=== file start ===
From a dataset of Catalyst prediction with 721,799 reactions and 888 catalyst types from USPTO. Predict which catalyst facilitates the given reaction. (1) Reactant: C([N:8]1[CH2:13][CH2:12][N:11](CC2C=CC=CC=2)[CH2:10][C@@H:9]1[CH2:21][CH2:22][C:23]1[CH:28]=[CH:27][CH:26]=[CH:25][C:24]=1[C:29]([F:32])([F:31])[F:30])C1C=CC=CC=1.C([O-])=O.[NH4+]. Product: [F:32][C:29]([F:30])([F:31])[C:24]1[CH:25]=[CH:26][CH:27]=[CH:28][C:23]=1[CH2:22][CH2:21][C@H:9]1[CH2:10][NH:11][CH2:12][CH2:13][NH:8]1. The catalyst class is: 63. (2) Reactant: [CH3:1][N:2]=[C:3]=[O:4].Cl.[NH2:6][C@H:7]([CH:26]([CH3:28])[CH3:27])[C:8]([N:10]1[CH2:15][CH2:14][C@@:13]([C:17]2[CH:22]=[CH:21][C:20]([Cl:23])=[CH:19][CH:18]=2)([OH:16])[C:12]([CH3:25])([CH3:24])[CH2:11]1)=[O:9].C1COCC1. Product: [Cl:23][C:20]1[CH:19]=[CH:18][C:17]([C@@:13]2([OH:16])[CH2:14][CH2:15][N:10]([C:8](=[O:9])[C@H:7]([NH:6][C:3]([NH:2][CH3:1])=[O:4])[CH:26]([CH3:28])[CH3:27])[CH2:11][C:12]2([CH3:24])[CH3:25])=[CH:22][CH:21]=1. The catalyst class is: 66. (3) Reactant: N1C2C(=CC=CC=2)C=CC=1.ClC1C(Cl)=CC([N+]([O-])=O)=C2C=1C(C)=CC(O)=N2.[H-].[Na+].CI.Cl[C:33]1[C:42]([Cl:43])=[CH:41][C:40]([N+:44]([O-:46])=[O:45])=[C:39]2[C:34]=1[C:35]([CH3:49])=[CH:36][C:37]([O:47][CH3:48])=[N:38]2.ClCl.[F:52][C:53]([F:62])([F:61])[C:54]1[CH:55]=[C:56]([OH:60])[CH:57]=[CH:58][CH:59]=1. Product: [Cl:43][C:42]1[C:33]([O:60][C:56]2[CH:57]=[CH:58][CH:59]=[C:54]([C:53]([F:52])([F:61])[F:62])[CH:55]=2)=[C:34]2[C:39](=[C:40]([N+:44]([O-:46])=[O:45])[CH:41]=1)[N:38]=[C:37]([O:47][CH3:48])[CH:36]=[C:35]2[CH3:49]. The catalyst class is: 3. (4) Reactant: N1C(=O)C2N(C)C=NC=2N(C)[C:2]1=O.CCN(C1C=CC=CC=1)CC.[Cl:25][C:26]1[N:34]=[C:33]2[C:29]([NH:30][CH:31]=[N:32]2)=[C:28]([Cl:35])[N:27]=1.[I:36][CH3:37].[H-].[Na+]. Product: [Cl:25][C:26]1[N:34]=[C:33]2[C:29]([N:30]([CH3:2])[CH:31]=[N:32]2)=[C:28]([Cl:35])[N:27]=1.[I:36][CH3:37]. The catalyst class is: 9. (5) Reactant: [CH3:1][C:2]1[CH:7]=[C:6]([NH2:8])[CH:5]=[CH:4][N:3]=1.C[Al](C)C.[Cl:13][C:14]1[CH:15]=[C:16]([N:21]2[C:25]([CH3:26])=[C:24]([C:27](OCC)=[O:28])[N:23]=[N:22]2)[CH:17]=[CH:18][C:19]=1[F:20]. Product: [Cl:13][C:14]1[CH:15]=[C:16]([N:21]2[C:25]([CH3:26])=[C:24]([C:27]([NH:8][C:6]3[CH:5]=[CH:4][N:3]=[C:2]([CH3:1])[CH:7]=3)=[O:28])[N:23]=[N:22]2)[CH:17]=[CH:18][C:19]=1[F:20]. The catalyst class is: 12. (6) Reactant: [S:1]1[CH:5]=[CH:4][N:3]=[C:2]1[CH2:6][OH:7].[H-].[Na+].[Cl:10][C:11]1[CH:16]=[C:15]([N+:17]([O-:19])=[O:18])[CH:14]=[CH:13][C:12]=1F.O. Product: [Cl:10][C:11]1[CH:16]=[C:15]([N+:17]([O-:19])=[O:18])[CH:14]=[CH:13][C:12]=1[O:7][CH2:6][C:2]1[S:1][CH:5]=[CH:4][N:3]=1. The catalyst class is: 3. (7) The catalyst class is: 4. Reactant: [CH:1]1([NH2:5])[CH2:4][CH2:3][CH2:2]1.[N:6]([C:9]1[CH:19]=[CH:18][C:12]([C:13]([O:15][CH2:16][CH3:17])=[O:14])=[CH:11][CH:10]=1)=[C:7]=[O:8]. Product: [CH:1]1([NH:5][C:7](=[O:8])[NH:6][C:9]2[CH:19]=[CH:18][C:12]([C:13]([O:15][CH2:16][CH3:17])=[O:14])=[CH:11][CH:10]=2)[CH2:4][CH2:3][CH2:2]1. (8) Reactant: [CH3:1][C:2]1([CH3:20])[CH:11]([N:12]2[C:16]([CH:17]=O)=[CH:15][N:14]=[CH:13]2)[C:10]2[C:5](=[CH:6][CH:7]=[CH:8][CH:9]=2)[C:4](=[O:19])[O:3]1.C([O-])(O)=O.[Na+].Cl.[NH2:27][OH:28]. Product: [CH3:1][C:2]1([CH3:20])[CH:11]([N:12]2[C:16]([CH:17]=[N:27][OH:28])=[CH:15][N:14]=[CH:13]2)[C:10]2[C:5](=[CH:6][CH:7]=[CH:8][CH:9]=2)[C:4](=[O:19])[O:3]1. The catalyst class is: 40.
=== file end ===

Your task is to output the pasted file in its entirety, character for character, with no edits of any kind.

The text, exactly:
From a dataset of Catalyst prediction with 721,799 reactions and 888 catalyst types from USPTO. Predict which catalyst facilitates the given reaction. (1) Reactant: C([N:8]1[CH2:13][CH2:12][N:11](CC2C=CC=CC=2)[CH2:10][C@@H:9]1[CH2:21][CH2:22][C:23]1[CH:28]=[CH:27][CH:26]=[CH:25][C:24]=1[C:29]([F:32])([F:31])[F:30])C1C=CC=CC=1.C([O-])=O.[NH4+]. Product: [F:32][C:29]([F:30])([F:31])[C:24]1[CH:25]=[CH:26][CH:27]=[CH:28][C:23]=1[CH2:22][CH2:21][C@H:9]1[CH2:10][NH:11][CH2:12][CH2:13][NH:8]1. The catalyst class is: 63. (2) Reactant: [CH3:1][N:2]=[C:3]=[O:4].Cl.[NH2:6][C@H:7]([CH:26]([CH3:28])[CH3:27])[C:8]([N:10]1[CH2:15][CH2:14][C@@:13]([C:17]2[CH:22]=[CH:21][C:20]([Cl:23])=[CH:19][CH:18]=2)([OH:16])[C:12]([CH3:25])([CH3:24])[CH2:11]1)=[O:9].C1COCC1. Product: [Cl:23][C:20]1[CH:19]=[CH:18][C:17]([C@@:13]2([OH:16])[CH2:14][CH2:15][N:10]([C:8](=[O:9])[C@H:7]([NH:6][C:3]([NH:2][CH3:1])=[O:4])[CH:26]([CH3:28])[CH3:27])[CH2:11][C:12]2([CH3:24])[CH3:25])=[CH:22][CH:21]=1. The catalyst class is: 66. (3) Reactant: N1C2C(=CC=CC=2)C=CC=1.ClC1C(Cl)=CC([N+]([O-])=O)=C2C=1C(C)=CC(O)=N2.[H-].[Na+].CI.Cl[C:33]1[C:42]([Cl:43])=[CH:41][C:40]([N+:44]([O-:46])=[O:45])=[C:39]2[C:34]=1[C:35]([CH3:49])=[CH:36][C:37]([O:47][CH3:48])=[N:38]2.ClCl.[F:52][C:53]([F:62])([F:61])[C:54]1[CH:55]=[C:56]([OH:60])[CH:57]=[CH:58][CH:59]=1. Product: [Cl:43][C:42]1[C:33]([O:60][C:56]2[CH:57]=[CH:58][CH:59]=[C:54]([C:53]([F:52])([F:61])[F:62])[CH:55]=2)=[C:34]2[C:39](=[C:40]([N+:44]([O-:46])=[O:45])[CH:41]=1)[N:38]=[C:37]([O:47][CH3:48])[CH:36]=[C:35]2[CH3:49]. The catalyst class is: 3. (4) Reactant: N1C(=O)C2N(C)C=NC=2N(C)[C:2]1=O.CCN(C1C=CC=CC=1)CC.[Cl:25][C:26]1[N:34]=[C:33]2[C:29]([NH:30][CH:31]=[N:32]2)=[C:28]([Cl:35])[N:27]=1.[I:36][CH3:37].[H-].[Na+]. Product: [Cl:25][C:26]1[N:34]=[C:33]2[C:29]([N:30]([CH3:2])[CH:31]=[N:32]2)=[C:28]([Cl:35])[N:27]=1.[I:36][CH3:37]. The catalyst class is: 9. (5) Reactant: [CH3:1][C:2]1[CH:7]=[C:6]([NH2:8])[CH:5]=[CH:4][N:3]=1.C[Al](C)C.[Cl:13][C:14]1[CH:15]=[C:16]([N:21]2[C:25]([CH3:26])=[C:24]([C:27](OCC)=[O:28])[N:23]=[N:22]2)[CH:17]=[CH:18][C:19]=1[F:20]. Product: [Cl:13][C:14]1[CH:15]=[C:16]([N:21]2[C:25]([CH3:26])=[C:24]([C:27]([NH:8][C:6]3[CH:5]=[CH:4][N:3]=[C:2]([CH3:1])[CH:7]=3)=[O:28])[N:23]=[N:22]2)[CH:17]=[CH:18][C:19]=1[F:20]. The catalyst class is: 12. (6) Reactant: [S:1]1[CH:5]=[CH:4][N:3]=[C:2]1[CH2:6][OH:7].[H-].[Na+].[Cl:10][C:11]1[CH:16]=[C:15]([N+:17]([O-:19])=[O:18])[CH:14]=[CH:13][C:12]=1F.O. Product: [Cl:10][C:11]1[CH:16]=[C:15]([N+:17]([O-:19])=[O:18])[CH:14]=[CH:13][C:12]=1[O:7][CH2:6][C:2]1[S:1][CH:5]=[CH:4][N:3]=1. The catalyst class is: 3. (7) The catalyst class is: 4. Reactant: [CH:1]1([NH2:5])[CH2:4][CH2:3][CH2:2]1.[N:6]([C:9]1[CH:19]=[CH:18][C:12]([C:13]([O:15][CH2:16][CH3:17])=[O:14])=[CH:11][CH:10]=1)=[C:7]=[O:8]. Product: [CH:1]1([NH:5][C:7](=[O:8])[NH:6][C:9]2[CH:19]=[CH:18][C:12]([C:13]([O:15][CH2:16][CH3:17])=[O:14])=[CH:11][CH:10]=2)[CH2:4][CH2:3][CH2:2]1. (8) Reactant: [CH3:1][C:2]1([CH3:20])[CH:11]([N:12]2[C:16]([CH:17]=O)=[CH:15][N:14]=[CH:13]2)[C:10]2[C:5](=[CH:6][CH:7]=[CH:8][CH:9]=2)[C:4](=[O:19])[O:3]1.C([O-])(O)=O.[Na+].Cl.[NH2:27][OH:28]. Product: [CH3:1][C:2]1([CH3:20])[CH:11]([N:12]2[C:16]([CH:17]=[N:27][OH:28])=[CH:15][N:14]=[CH:13]2)[C:10]2[C:5](=[CH:6][CH:7]=[CH:8][CH:9]=2)[C:4](=[O:19])[O:3]1. The catalyst class is: 40.